In the late 1960s, as reports of repression of Soviet Jews began to increase, a question began filtering to the West: "Why have you forgotten us?" Si Frumkin, a survivor of Dachau and a prominent Los Angeles textile manufacturer, heard the question and it reminded him of the days before the Holocaust. A man of direct action, Frumkin founded the Southern California Council for Soviet Jews in 1968 and over the next two decades would not leave the issue alone.
WORLD
November 7, 2008 | Times Wire Reports
A far-right senator in Belgium has stepped down as his party's leader after a video of him singing a song poking fun at the Holocaust was broadcast on national television. The Senate called the actions by National Front Sen. Michel Delacroix "beyond the pale," and began an investigation. The video showed him singing an insulting song about a Jewish girl perishing at the Dachau concentration camp. The Brussels prosecutor's office also opened an investigation and will consider whether to strip Delacroix of parliamentary immunity.
ENTERTAINMENT
March 6, 2008 | Pauline O'Connor
IN the 1930s, a romance kindled between two of the biggest movie stars in the world: Marlene Dietrich and Maurice Chevalier. But fearful of attracting negative publicity (both performers were married, and Dietrich had already been served a writ in costar Gary Cooper's divorce proceedings), the couple soon went their separate ways. Years later, they would reunite under circumstances right out of one of their melodramas -- when Chevalier was put on trial for treason in France after World War II. Their story is now being brought to life onstage in "Dietrich & Chevalier, the Musical.
ENTERTAINMENT
January 23, 2011 | By David L. Ulin, Los Angeles Times Book Critic
J.D. Salinger A Life Kenneth Slawenski Random House: 450 pp., $27 A year after his death on Jan. 27, 2010, it's tough to know how to assess J.D. Salinger; there are too many loose ends. How can we miss a writer who removed himself from the public conversation nearly half a century before he died? At the same time, nothing in the last 12 months has suggested any loosening of the grip he maintained on his writing while he was alive. Whatever Salinger may have produced since his last published piece, the novella "Hapworth 16, 1924," appeared in the New Yorker in 1965 remains out of reach.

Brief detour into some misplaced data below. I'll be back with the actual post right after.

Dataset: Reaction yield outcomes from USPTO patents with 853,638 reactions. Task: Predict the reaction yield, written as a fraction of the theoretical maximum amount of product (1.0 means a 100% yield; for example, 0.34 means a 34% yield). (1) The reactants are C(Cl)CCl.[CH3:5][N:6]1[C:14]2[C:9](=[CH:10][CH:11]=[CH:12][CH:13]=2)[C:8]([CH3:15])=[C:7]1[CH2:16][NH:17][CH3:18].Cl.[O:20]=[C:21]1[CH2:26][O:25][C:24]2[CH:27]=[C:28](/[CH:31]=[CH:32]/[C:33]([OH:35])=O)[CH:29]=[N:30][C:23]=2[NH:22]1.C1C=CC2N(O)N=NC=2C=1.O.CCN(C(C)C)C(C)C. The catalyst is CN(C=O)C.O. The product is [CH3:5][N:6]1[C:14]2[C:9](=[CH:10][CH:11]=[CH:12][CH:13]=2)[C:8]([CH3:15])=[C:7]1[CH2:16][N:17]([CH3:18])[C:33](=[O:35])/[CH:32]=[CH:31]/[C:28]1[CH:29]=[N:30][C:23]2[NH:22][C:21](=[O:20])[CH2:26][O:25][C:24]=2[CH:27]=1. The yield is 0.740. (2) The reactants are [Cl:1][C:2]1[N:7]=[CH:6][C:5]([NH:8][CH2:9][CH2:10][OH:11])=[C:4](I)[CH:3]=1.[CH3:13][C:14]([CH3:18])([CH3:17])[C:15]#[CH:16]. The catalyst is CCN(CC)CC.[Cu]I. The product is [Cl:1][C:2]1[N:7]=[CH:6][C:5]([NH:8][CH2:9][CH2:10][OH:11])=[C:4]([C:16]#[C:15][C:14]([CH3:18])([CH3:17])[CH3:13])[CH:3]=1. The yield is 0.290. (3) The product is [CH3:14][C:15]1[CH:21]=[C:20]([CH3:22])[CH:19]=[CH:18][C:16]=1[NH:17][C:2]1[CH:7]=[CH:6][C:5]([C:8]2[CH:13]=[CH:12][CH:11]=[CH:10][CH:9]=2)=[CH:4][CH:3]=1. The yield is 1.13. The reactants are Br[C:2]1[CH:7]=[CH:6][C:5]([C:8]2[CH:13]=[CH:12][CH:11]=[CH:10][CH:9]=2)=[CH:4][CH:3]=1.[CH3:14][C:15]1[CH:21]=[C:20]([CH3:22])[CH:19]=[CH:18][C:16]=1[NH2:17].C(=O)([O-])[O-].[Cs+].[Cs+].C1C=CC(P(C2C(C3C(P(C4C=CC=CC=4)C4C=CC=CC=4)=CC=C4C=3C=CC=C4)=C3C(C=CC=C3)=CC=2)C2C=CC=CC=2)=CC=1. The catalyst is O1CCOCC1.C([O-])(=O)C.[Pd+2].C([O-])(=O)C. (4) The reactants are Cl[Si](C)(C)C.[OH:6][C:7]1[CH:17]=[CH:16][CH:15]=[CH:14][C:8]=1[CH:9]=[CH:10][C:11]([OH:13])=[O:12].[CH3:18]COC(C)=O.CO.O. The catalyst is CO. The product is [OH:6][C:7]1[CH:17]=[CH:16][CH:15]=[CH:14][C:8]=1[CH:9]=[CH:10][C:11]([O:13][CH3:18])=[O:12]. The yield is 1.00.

WORLD
November 7, 2008 | Times Wire Reports
A far-right senator in Belgium has stepped down as his party's leader after a video of him singing a song poking fun at the Holocaust was broadcast on national television. The Senate called the actions by National Front Sen. Michel Delacroix "beyond the pale," and began an investigation. The video showed him singing an insulting song about a Jewish girl perishing at the Dachau concentration camp. The Brussels prosecutor's office also opened an investigation and will consider whether to strip Delacroix of parliamentary immunity.
ENTERTAINMENT
December 17, 2004 | Alexandra Hudson, Reuters
An artist who depicted Adolf Hitler as a pop art-style cartoon figure at an exhibition near the former Dachau concentration camp said Thursday that he would close the two-week-old show because of public outrage. Walter Gaudnek said his brightly colored artworks aimed to provoke people by showing Hitler as a human rather than a monster, but Jewish community and local political leaders see the images as dangerous.
CALIFORNIA | LOCAL
August 17, 2003 | Bob Pool, Times Staff Writer
The scene of men liberated from American internment camps showing up to liberate civilians from Nazi concentration camps was one of World War II's oddest moments. No wonder the reunion Friday in Los Angeles of a German death camp survivor and 18 of the former Japanese American GIs who saved her was so unusual.